For Dream Theater’s Awake album, Myung became the primary endorser of Tung basses, which were produced by a small company formed by ex-Tobias luthier Nicholas Tung. Myung owned at least three of the only 100 instruments constructed, two “Wingbass II Bolt-on” six-strings (one Natural and one Sunburst, both with Figured Maple tops, Ash bodies and Maple necks with Rosewood fretboards), and one “Wingbass II Hybrid (a “half neck-through”) with Spalted Maple top, Ash body, and Maple neck with Birdseye Maple fretboard. The natural-finish Wingbass II bolt-on became his main live instrument for the “Waking Up the World Tour” and “A Change of Seasons Tour”, although he used the other two in his “Progressive Bass Concepts” instructional video. During this period, Myung also used a Hamer acoustic bass for “unplugged” radio shows and live performances. For amplification, he was using Mesa Boogie Strategy 400 power amps, a Mesa Boogie Bass 400+, and a modified Mesa Boogie Triaxis guitar preamp with several transistors swapped out for ones that would support the lower range of a bass guitar.
Switch to Yamaha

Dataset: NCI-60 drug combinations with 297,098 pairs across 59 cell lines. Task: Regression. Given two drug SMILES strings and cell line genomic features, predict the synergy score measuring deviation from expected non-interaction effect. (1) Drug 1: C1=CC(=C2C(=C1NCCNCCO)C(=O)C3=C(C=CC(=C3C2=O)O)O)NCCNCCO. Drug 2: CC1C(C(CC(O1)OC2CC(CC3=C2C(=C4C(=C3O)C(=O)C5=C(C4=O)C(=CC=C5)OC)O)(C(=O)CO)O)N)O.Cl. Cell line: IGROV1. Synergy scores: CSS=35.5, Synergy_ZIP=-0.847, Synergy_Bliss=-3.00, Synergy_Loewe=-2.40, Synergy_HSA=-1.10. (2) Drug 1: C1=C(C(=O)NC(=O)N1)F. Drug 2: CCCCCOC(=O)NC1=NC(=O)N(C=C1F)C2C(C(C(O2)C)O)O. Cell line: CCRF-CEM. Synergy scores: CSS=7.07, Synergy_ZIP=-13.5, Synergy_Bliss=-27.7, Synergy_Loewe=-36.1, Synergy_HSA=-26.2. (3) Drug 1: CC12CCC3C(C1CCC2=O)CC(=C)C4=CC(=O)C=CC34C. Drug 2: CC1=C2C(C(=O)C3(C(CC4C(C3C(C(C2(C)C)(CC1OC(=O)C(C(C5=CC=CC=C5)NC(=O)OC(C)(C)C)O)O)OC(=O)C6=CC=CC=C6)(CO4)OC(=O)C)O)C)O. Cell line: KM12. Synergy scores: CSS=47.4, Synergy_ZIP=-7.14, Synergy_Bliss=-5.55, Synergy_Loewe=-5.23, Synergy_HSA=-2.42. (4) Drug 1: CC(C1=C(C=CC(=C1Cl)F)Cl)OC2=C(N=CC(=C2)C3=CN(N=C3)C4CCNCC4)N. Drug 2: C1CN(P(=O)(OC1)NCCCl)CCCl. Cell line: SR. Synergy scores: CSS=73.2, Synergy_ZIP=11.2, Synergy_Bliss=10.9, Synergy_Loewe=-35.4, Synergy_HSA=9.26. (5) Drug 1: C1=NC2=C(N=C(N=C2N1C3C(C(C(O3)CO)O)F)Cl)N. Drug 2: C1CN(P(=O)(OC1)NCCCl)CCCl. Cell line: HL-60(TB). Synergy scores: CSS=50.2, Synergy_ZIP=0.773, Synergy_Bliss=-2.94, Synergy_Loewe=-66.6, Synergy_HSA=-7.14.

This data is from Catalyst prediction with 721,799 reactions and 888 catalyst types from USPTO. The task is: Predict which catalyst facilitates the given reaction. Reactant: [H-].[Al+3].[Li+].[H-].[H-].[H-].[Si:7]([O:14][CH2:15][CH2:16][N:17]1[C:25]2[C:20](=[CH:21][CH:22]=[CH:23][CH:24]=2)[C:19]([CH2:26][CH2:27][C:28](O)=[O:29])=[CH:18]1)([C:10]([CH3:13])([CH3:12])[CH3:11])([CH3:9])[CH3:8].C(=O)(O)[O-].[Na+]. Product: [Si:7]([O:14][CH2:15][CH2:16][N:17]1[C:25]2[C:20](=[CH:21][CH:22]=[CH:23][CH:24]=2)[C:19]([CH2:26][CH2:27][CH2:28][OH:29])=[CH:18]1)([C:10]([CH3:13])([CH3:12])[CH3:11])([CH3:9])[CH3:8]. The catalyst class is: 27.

After Tung ceased production, Myung began endorsing Yamaha instruments, using its TRB and John Patitucci six-string fretted and fretless basses live for Dream Theater’s The Fix for ’96 and An Evening of New Music while working with Yamaha’s Artist Custom Shop on what would become his signature instrument. Based on the more “rock”-oriented RBX body style, prototypes of the RBX6JM along with his TRB basses were used for the recording of 1997’s Falling into Infinity. A bolt-on bass with alder body with flame-maple top available in either “Ruby Red” or “Turquoise Blue” with a maple neck, ebony fretboard, gold hardware, 35″ scale, and “Infinity” dot inlay on the fretboard, various Red and Blue RBX6JM models were his main studio and live instruments along with his TRB fretless from 1997–1998’s Touring into Infinity, 1998’s Once in a LIVEtime double-disc live CD and 5 Years in a LIVEtime video, 1999’s Metropolis Pt. 2: Scenes from a Memory, following tour and 2001’s Metropolis 2000: Scenes From New York DVD and Live Scenes From New York three CD live set. Myung’s amplification and speaker endorsement changed at this time to SWR Sound Corporation, as can be seen on the Metropolis 2000 DVD. However, Internet-released “Webisodes” of the making of 2002’s Six Degrees of Inner Turbulence double album showed an expansion of Myung’s studio gear with the use of a Hamer 8-string bass, as well as a Music Man StingRay 5 five-string bass. The usage of this bass on the entirety of disc 2 of Six Degrees of Inner Turbulence would lead to changes to his Yamaha signature bass.